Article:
A Blackpool hotelier was left needing a reservoir of cash after opening his water bill – to find a demand for £277,000.
Ben Atkinson, one of the owners of the Bond Hotel in Bond Street, Blackpool, was astonished to see the cost was more than 400 times his usual rate.
My usual bill is something like £650 and this was just so different to that.Ben Atkinson
The South Shore hotel got the shock after United Utilities, currently battling to end the cryotosporidium crisis in Lancashire, made an error in the billing department.
Ben said: “When I saw it I just had to laugh.
“My usual bill is something like £650 and this was just so different to that.
“I knew it must have been an error and I didn’t really think I would have to pay it.
“I tweeted them straight away, which appears to be the best way to get in touch these days, and they got back to me very quickly.
“They said they would be sending out a revised bill so I could not fault them at all.
“It is funny really, with all the other things happening to United Utilities at the moment, they don’t need this too. You couldn’t write it!”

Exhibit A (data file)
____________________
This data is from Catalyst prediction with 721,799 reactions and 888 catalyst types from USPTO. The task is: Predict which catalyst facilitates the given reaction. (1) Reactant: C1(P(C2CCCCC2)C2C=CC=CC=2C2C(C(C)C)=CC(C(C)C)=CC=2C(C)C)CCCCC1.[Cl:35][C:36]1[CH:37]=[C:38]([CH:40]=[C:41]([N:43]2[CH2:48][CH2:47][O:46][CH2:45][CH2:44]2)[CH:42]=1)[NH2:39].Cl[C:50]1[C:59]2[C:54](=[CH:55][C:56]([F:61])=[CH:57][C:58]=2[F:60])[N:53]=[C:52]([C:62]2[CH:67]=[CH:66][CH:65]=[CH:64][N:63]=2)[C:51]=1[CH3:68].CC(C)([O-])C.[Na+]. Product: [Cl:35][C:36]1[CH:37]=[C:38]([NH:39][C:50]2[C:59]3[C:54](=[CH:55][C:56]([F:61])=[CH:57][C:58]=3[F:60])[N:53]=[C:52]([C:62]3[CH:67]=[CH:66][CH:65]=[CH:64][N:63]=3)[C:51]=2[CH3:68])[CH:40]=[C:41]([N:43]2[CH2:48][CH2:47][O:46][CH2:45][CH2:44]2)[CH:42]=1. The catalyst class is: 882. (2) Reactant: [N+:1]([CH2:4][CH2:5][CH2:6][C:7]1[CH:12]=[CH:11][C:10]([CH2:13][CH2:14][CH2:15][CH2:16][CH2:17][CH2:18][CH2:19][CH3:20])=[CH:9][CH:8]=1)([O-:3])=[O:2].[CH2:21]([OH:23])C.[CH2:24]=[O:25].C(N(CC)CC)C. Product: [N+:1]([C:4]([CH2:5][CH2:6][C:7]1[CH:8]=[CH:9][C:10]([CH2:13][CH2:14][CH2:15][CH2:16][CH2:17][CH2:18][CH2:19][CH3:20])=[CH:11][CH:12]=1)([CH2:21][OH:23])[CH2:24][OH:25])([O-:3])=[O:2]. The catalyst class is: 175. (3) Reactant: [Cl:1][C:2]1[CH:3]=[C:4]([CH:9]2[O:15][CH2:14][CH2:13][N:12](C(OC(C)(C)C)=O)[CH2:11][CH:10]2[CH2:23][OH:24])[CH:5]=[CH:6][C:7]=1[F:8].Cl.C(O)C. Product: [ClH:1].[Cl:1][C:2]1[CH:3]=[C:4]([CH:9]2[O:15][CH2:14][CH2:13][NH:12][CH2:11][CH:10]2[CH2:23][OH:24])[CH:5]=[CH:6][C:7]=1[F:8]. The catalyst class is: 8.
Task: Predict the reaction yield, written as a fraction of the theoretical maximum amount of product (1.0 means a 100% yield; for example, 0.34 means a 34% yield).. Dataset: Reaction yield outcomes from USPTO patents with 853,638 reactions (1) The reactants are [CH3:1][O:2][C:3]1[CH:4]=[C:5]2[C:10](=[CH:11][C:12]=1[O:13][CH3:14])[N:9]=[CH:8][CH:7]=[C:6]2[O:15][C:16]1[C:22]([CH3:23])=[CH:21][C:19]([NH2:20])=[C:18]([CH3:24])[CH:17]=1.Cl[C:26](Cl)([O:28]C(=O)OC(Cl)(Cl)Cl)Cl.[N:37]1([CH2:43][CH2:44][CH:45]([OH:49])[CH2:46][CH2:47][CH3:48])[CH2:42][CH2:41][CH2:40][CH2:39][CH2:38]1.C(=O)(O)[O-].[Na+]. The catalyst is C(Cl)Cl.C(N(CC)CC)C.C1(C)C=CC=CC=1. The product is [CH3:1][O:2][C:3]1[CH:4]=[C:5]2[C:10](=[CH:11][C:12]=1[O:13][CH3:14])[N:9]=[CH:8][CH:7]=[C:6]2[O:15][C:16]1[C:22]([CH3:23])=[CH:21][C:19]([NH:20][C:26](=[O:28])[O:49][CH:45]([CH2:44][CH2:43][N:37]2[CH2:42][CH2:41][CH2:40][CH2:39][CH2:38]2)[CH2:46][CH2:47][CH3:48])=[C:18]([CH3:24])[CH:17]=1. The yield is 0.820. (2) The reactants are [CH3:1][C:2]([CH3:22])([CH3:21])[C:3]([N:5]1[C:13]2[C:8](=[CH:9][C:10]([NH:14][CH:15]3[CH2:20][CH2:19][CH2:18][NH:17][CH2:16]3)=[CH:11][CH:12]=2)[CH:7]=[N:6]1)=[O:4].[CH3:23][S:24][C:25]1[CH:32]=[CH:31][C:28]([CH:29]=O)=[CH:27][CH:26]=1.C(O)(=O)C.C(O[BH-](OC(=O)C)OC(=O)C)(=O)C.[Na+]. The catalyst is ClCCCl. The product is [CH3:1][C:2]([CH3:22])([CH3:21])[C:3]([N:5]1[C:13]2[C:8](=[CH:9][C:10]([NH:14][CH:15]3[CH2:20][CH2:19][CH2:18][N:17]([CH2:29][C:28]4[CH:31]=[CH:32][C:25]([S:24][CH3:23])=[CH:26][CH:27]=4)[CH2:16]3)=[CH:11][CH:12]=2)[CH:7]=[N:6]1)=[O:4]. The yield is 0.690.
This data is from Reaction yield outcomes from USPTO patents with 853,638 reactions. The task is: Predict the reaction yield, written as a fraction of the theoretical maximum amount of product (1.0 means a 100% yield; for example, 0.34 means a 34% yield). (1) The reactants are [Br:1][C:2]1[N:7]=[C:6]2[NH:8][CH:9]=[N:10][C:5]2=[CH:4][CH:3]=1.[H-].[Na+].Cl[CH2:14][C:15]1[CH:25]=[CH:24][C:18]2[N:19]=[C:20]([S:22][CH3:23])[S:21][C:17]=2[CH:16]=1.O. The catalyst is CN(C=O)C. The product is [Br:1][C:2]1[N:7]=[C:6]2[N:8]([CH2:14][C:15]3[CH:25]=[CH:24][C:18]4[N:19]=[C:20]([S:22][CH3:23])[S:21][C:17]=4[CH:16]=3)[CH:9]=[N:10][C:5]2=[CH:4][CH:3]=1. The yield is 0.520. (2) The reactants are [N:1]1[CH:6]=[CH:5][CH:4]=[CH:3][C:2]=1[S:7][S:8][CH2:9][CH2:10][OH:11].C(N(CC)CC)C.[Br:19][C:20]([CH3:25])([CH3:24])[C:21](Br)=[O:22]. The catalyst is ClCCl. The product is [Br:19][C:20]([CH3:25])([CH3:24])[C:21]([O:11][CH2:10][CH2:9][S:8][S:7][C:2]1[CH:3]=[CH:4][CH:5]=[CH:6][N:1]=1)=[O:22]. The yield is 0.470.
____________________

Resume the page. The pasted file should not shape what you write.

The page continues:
Ben, whose family has run the hotel for more than 11 years said he had never seen anything like it before.
“For a brief moment I thought about paying it just so that I could hold the refund cheque for a quarter of a million in my hand and see what that felt like.
“But I don’t think doing that would have amused my bank.
“The water company has got enough problems at the moment without this so you have to feel for them.”
A United Utilities spokesperson, said today: “This was an administrative error.
“We spoke to the hotel to apologise and let them know we will correct the bill.”
Ben runs the hotel with his wife Karen, his sister Rebecca Chalk and her husband David and his uncle, Graham Atkinson.
The hotel specialises in holidays for disabled people and has special adaptations to help people with low mobility such as lift access to all floors and level access wet floor showers.
It is one of the biggest hotels in the country catering for disabled visitors.
Meanwhile, as United Utilities continued to fend off criticism over the expected length of the boil water alert, frustrated householders were warned they could be in for a long wait.
A scientist has revealed that a smilar case of cryptosporidium contamination a decade ago, which blighted the lives of 28,000 families in North Wales, lasted more than TWO MONTHS over the winter of 2005/6.
Homes were advised to boil their drinking water from November to January before the scare was officially at an end. And the source of the contamination, said Lancaster University microbiologist Dr Derek Gatherer, was never identified.
“It is possible we will be in the same situation,” he said. “It could be they will declare an all-clear, but never find out the source. Unfortunately the story is still no further forward than what it was at the beginning.”
For all our previous coverage on the water contamination situation in Lancashire visit the links below: